Space Sunday: space stations, politics and Artemis 1

The International Space Station. Credit: NASA

The war in Ukraine continues to have repercussions in international space activities. some of them somewhat bizarre in nature.

In particular, the head of Roscosmos and noted Putin hardliner, Dmitry Rogozin has been putting out a series of tweets that have been increasingly threatening – in my previous Space Sunday update, I noted that Rogozin had threatened to allow the International Space Station ISS to slip into an uncontrolled de-orbit and potentially crash into a Western city (since the shuttle’s retirement, Russian Progress re-supply vehicles have been used to routinely boost the station’s orbit as drag with the upper reaches of Earth’s atmosphere), despite the fact the multiple means by which the United States can boost the station’s orbit. In fact, NASA is planning a test using the current Cygnus NG-17.resupply vessel that docked with the ISS on February 21st to do just this, the test being scheduled for early April 2022.

Since then, there have been threats to “abandon” US astronaut Mark Vande Hei on the station at the end of his tour. Vande Hei flew to the ISS in 2021 aboard Soyuz MS-18 in April 2021. He is due to return to Earth at the end of March aboard Soyuz MS-19, but Rogozin has publicly tweeted that Russia will deny him his seat on the flight unless US and International attitudes towards Russia are reversed.

Whilst denying Vande Hei a seat on a Soyuz would mean his return to earth would be delayed, it is hardly “abandoning” him. NASA has at least two options for returning him directly to the United States using the SpaceX Crew Dragon, which can carry up to seven people – although flights thus far have not exceeded four -, whilst Boeing’s CST-100 Starliner, once operational and as a longer-term option, might also be used.

Most bizarrely, and in connection with Vande Hei, on March 5th Russian state media company RIA Novosti posted a video apparently put together by Roscosmos that showed Russian cosmonauts packing up and detaching the Russian segment from the ISS utilising edited footage of actual activities on the ISS, together with studio-developed CGI images,  it is unclear if the video is intended to be a threat or not, although it does end with the words “This is based on unreal events”, but it appeared to be a further part of the Roscosmos / Rogozin belligerency, the latter issuing a statement at more-or-less the same time, also through Russian media:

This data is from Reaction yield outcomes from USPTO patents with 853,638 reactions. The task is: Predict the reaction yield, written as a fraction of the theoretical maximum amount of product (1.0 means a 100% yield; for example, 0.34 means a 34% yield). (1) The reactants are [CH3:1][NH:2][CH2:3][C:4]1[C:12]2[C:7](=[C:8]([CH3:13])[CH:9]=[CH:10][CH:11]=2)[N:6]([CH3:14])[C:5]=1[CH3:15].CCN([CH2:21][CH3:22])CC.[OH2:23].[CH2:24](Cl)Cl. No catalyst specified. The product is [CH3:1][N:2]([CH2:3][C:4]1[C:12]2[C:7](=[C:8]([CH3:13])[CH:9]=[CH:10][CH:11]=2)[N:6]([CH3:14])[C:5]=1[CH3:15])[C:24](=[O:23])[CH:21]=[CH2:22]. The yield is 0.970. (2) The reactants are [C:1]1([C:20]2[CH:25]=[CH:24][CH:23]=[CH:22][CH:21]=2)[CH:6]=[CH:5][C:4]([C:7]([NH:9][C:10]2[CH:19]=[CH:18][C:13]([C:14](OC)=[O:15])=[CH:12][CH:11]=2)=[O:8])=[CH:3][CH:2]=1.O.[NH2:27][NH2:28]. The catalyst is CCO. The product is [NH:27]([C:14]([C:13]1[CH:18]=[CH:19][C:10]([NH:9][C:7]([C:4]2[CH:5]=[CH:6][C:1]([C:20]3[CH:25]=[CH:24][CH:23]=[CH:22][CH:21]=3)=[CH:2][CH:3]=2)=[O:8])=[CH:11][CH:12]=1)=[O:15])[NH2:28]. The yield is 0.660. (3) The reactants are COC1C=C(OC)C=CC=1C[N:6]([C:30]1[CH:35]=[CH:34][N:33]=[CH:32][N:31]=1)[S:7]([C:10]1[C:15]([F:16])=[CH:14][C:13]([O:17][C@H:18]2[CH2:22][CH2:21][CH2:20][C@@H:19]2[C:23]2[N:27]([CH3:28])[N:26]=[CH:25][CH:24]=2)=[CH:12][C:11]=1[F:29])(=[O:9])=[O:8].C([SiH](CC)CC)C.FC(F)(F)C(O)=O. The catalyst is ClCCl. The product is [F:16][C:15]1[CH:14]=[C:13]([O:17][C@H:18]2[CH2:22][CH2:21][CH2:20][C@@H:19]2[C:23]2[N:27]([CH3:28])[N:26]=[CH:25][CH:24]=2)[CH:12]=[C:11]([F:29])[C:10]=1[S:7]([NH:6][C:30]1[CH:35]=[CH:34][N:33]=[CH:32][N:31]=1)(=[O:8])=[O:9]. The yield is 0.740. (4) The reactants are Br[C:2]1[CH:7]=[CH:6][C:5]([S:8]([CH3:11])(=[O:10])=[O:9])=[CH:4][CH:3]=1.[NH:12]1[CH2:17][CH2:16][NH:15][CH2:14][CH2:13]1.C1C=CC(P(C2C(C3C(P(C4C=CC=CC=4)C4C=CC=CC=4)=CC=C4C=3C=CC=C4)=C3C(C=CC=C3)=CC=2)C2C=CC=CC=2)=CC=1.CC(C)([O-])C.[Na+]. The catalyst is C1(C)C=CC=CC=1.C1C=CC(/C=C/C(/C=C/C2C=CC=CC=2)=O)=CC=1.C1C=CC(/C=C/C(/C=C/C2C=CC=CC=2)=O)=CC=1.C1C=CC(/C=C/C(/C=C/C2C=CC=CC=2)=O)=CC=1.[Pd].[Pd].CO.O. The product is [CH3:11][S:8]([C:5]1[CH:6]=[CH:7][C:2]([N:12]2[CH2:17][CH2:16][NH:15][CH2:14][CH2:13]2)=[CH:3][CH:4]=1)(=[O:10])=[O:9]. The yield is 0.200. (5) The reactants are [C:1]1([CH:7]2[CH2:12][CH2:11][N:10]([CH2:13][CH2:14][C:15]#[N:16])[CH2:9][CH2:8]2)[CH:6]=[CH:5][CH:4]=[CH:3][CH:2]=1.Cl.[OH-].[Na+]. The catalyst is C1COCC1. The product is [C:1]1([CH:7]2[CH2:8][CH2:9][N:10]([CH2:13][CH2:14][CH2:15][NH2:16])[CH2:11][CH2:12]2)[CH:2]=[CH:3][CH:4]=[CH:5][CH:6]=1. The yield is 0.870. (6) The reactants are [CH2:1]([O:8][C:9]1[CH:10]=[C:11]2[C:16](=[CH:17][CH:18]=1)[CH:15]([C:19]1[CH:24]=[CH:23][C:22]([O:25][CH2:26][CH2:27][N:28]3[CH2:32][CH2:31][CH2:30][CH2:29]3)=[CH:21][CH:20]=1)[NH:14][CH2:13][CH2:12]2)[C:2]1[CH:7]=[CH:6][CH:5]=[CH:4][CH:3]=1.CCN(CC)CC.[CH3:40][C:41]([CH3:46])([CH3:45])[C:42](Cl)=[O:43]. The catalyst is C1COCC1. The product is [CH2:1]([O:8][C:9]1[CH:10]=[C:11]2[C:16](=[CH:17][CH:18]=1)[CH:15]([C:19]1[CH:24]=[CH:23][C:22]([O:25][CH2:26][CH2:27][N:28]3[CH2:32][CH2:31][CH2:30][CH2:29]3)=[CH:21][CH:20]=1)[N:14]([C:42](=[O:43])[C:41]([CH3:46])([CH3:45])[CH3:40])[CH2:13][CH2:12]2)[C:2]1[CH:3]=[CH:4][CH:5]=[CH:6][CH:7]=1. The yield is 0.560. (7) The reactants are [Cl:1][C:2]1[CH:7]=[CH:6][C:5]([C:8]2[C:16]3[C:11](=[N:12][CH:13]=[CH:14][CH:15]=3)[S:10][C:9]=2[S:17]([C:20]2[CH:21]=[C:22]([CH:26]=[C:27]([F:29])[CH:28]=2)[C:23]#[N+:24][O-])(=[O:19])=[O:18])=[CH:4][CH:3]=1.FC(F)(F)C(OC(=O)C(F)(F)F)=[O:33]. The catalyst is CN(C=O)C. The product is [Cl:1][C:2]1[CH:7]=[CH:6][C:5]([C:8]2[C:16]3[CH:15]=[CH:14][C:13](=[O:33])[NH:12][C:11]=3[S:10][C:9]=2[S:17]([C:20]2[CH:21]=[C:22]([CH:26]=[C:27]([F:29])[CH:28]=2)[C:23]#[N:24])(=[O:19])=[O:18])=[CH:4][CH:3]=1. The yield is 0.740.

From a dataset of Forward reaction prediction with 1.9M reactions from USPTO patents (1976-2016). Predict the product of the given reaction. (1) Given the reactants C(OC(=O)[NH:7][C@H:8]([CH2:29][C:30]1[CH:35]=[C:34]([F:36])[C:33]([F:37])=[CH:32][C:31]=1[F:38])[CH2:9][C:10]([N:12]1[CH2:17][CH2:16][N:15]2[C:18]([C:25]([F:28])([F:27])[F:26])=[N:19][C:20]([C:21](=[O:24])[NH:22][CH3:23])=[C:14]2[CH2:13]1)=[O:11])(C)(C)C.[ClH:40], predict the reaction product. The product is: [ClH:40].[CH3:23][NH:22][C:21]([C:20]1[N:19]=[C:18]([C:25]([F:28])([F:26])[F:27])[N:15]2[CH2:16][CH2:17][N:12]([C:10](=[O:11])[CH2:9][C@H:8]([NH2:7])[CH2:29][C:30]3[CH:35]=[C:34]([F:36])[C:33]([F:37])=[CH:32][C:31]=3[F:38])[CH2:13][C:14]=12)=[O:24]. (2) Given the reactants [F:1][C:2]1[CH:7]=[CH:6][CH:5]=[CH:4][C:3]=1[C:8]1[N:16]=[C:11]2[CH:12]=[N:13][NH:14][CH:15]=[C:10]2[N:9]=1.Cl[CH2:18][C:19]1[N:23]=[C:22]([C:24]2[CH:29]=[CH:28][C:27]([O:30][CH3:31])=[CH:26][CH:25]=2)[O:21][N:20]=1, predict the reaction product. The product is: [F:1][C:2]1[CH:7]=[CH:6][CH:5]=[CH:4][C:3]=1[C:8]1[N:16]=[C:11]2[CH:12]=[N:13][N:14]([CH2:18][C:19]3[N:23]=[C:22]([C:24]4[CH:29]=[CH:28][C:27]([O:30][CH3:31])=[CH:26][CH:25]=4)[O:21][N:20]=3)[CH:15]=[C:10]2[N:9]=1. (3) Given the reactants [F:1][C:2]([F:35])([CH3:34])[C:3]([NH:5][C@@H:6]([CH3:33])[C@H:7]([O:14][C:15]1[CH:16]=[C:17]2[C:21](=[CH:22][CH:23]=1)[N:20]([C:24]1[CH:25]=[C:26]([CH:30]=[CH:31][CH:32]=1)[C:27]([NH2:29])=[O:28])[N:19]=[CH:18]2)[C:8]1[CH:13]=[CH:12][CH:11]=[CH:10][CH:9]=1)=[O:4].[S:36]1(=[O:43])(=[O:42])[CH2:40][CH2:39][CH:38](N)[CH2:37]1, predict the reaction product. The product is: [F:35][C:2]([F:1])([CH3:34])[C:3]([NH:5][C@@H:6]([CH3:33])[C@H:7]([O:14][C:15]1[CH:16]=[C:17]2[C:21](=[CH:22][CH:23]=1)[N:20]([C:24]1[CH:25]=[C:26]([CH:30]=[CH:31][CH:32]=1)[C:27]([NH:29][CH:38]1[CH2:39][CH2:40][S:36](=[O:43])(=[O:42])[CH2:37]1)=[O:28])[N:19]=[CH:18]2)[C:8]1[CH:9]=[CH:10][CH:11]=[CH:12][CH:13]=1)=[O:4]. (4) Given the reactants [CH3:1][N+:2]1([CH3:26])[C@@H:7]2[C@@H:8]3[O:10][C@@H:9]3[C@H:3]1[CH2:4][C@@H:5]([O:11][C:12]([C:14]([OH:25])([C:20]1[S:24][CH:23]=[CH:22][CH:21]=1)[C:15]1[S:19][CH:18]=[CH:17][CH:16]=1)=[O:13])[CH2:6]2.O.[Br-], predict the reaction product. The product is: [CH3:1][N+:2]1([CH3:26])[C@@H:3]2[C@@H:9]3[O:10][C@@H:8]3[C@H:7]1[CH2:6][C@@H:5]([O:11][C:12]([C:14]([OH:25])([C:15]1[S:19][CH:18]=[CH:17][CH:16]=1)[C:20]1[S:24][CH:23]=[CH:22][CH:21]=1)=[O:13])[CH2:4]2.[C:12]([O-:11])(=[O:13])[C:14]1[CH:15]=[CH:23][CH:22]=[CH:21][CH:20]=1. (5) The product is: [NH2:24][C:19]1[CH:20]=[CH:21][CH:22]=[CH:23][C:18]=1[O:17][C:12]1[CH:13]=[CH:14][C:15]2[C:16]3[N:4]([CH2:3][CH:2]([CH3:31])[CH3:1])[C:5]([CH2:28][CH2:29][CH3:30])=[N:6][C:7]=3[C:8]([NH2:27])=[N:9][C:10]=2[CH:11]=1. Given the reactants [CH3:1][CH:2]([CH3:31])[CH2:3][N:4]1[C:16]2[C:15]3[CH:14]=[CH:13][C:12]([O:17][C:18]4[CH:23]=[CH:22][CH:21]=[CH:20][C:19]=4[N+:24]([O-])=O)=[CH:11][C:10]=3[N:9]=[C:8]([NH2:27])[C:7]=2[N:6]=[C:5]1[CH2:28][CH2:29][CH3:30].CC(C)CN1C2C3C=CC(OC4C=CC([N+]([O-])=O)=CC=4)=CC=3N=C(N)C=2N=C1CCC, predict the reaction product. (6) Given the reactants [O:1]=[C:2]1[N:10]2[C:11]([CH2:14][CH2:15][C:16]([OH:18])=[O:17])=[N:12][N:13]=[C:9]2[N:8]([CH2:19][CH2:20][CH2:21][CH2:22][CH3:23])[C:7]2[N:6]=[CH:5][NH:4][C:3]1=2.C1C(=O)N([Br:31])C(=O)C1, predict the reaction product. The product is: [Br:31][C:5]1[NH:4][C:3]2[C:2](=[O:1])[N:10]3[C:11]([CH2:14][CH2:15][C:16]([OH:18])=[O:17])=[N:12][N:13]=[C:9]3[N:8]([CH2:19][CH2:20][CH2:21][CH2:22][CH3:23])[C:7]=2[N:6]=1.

The blame for the collapse of cooperation in space lies on the shoulders of the United States, Britain, France and Germany. These countries destroyed what was created by mankind with such difficulty, what was created by the blood and sweat of those people who mastered space.

– Dmitry Rogozin, Roscosmos director

But could / would Russia take such an act? The Russian elements of the station sit as an individual group of modules connected to the rest of the station at a single point. So technically, they could be detached. However, doing so would require more than a simple packing up of bags, closing a couple of hatches and pushing off; there are a lot of interdependencies to be considered – and the flow of power, etc., is not one-way as Rogozin has attempted to paint. As such, numerous activities would have to be completed ahead of time so as to avoid risk to the Russian crew. As such, seeing the video as an outright threat, per the NASAWatch tweet above, this seems unlikely.

More to the point, Roscomos has already announced plans for a new dedicated space station – the Russian Orbital Service Station (ROSS) – they intend to start assembling in 2025. This will use at least one module (SPS-1/NEM-1) originally intended to join the ISS in 2024, but which Roscosmos has stated will be repurposed for the new station. This will be added to using a second “former ISS” module and the Nauka module that arrived at the ISS in July 2021, both in around 2028. As such, detaching modules such as Zarya and Zvezda, already practically at the end of their operational life, from the ISS and which would serve no real purpose would seem unlikely. But then, international space cooperation is one of the more significant areas in which Russia could express itself without necessarily escalating tension on Earth in an irreversible manner.

Given their plans to fly ROSS – the Russian Orbital Service Station, it would seem unlikely Roscosmos would unduly threaten ISS operations. Credit: Roscosmos

Currently, NASA is stressing that from their perspective, and despite Rogozin’s rhetoric, it is cooperation as usual with the ISS, although some voices are urgent the agency to put together a tiger team to explore options should Russia opt to do something unexpected with the ISS. However, ISS missions aren’t the only target.